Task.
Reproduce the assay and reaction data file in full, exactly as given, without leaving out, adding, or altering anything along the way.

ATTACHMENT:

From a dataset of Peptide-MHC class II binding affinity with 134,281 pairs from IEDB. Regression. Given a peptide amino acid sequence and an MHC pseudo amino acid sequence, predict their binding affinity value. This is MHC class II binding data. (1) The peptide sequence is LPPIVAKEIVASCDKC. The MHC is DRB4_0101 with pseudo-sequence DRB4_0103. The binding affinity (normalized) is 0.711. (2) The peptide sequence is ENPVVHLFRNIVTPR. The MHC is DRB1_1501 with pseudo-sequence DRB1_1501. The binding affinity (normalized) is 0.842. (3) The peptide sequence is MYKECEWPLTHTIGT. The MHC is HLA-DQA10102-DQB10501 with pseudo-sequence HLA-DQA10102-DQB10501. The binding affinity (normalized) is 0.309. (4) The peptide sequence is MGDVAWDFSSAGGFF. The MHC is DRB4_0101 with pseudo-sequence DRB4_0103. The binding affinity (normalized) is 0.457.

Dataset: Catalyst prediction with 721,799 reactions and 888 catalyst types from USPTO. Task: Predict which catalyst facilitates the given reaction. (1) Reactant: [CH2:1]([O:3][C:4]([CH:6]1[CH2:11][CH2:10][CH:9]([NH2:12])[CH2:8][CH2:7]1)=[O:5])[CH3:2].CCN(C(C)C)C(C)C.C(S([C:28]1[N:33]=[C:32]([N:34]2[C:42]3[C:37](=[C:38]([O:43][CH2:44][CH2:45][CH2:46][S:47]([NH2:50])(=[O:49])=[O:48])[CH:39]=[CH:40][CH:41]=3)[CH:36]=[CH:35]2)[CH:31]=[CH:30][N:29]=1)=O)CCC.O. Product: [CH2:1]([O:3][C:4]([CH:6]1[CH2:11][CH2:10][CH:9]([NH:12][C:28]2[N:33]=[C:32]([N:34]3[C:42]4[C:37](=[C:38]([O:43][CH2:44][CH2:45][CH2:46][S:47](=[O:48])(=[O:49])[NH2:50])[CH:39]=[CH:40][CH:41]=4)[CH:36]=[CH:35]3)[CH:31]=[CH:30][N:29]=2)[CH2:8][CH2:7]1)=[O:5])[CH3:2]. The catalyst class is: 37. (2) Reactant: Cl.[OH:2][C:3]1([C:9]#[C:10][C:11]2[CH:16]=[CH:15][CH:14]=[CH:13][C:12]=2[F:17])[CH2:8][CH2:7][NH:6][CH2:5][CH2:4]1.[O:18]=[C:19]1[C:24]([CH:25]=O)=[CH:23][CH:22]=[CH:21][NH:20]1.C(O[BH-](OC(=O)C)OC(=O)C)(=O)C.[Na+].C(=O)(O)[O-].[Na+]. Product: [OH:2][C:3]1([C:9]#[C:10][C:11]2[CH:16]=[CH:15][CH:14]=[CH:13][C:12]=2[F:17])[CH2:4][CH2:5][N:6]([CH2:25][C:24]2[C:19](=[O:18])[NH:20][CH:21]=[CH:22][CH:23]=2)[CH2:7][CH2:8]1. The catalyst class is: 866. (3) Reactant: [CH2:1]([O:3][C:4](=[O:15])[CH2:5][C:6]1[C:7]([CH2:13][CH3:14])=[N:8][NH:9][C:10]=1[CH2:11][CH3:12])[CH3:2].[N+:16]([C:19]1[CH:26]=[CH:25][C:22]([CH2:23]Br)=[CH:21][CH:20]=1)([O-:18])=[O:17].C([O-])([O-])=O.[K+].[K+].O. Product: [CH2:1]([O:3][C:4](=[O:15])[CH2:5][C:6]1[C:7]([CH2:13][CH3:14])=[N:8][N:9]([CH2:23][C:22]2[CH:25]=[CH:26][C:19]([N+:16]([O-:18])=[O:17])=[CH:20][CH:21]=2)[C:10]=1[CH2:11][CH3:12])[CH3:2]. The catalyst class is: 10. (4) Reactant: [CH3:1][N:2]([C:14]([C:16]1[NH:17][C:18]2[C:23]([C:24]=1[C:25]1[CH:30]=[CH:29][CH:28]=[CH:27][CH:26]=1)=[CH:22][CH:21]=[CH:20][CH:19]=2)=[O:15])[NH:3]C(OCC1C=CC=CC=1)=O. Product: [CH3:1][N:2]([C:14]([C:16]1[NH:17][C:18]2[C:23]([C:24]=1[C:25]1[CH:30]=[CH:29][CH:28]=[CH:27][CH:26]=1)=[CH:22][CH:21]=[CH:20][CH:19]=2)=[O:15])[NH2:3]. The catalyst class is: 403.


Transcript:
From a dataset of Peptide-MHC class II binding affinity with 134,281 pairs from IEDB. Regression. Given a peptide amino acid sequence and an MHC pseudo amino acid sequence, predict their binding affinity value. This is MHC class II binding data. (1) The peptide sequence is LPPIVAKEIVASCDKC. The MHC is DRB4_0101 with pseudo-sequence DRB4_0103. The binding affinity (normalized) is 0.711. (2) The peptide sequence is ENPVVHLFRNIVTPR. The MHC is DRB1_1501 with pseudo-sequence DRB1_1501. The binding affinity (normalized) is 0.842. (3) The peptide sequence is MYKECEWPLTHTIGT. The MHC is HLA-DQA10102-DQB10501 with pseudo-sequence HLA-DQA10102-DQB10501. The binding affinity (normalized) is 0.309. (4) The peptide sequence is MGDVAWDFSSAGGFF. The MHC is DRB4_0101 with pseudo-sequence DRB4_0103. The binding affinity (normalized) is 0.457.

Dataset: Catalyst prediction with 721,799 reactions and 888 catalyst types from USPTO. Task: Predict which catalyst facilitates the given reaction. (1) Reactant: [CH2:1]([O:3][C:4]([CH:6]1[CH2:11][CH2:10][CH:9]([NH2:12])[CH2:8][CH2:7]1)=[O:5])[CH3:2].CCN(C(C)C)C(C)C.C(S([C:28]1[N:33]=[C:32]([N:34]2[C:42]3[C:37](=[C:38]([O:43][CH2:44][CH2:45][CH2:46][S:47]([NH2:50])(=[O:49])=[O:48])[CH:39]=[CH:40][CH:41]=3)[CH:36]=[CH:35]2)[CH:31]=[CH:30][N:29]=1)=O)CCC.O. Product: [CH2:1]([O:3][C:4]([CH:6]1[CH2:11][CH2:10][CH:9]([NH:12][C:28]2[N:33]=[C:32]([N:34]3[C:42]4[C:37](=[C:38]([O:43][CH2:44][CH2:45][CH2:46][S:47](=[O:48])(=[O:49])[NH2:50])[CH:39]=[CH:40][CH:41]=4)[CH:36]=[CH:35]3)[CH:31]=[CH:30][N:29]=2)[CH2:8][CH2:7]1)=[O:5])[CH3:2]. The catalyst class is: 37. (2) Reactant: Cl.[OH:2][C:3]1([C:9]#[C:10][C:11]2[CH:16]=[CH:15][CH:14]=[CH:13][C:12]=2[F:17])[CH2:8][CH2:7][NH:6][CH2:5][CH2:4]1.[O:18]=[C:19]1[C:24]([CH:25]=O)=[CH:23][CH:22]=[CH:21][NH:20]1.C(O[BH-](OC(=O)C)OC(=O)C)(=O)C.[Na+].C(=O)(O)[O-].[Na+]. Product: [OH:2][C:3]1([C:9]#[C:10][C:11]2[CH:16]=[CH:15][CH:14]=[CH:13][C:12]=2[F:17])[CH2:4][CH2:5][N:6]([CH2:25][C:24]2[C:19](=[O:18])[NH:20][CH:21]=[CH:22][CH:23]=2)[CH2:7][CH2:8]1. The catalyst class is: 866. (3) Reactant: [CH2:1]([O:3][C:4](=[O:15])[CH2:5][C:6]1[C:7]([CH2:13][CH3:14])=[N:8][NH:9][C:10]=1[CH2:11][CH3:12])[CH3:2].[N+:16]([C:19]1[CH:26]=[CH:25][C:22]([CH2:23]Br)=[CH:21][CH:20]=1)([O-:18])=[O:17].C([O-])([O-])=O.[K+].[K+].O. Product: [CH2:1]([O:3][C:4](=[O:15])[CH2:5][C:6]1[C:7]([CH2:13][CH3:14])=[N:8][N:9]([CH2:23][C:22]2[CH:25]=[CH:26][C:19]([N+:16]([O-:18])=[O:17])=[CH:20][CH:21]=2)[C:10]=1[CH2:11][CH3:12])[CH3:2]. The catalyst class is: 10. (4) Reactant: [CH3:1][N:2]([C:14]([C:16]1[NH:17][C:18]2[C:23]([C:24]=1[C:25]1[CH:30]=[CH:29][CH:28]=[CH:27][CH:26]=1)=[CH:22][CH:21]=[CH:20][CH:19]=2)=[O:15])[NH:3]C(OCC1C=CC=CC=1)=O. Product: [CH3:1][N:2]([C:14]([C:16]1[NH:17][C:18]2[C:23]([C:24]=1[C:25]1[CH:30]=[CH:29][CH:28]=[CH:27][CH:26]=1)=[CH:22][CH:21]=[CH:20][CH:19]=2)=[O:15])[NH2:3]. The catalyst class is: 403.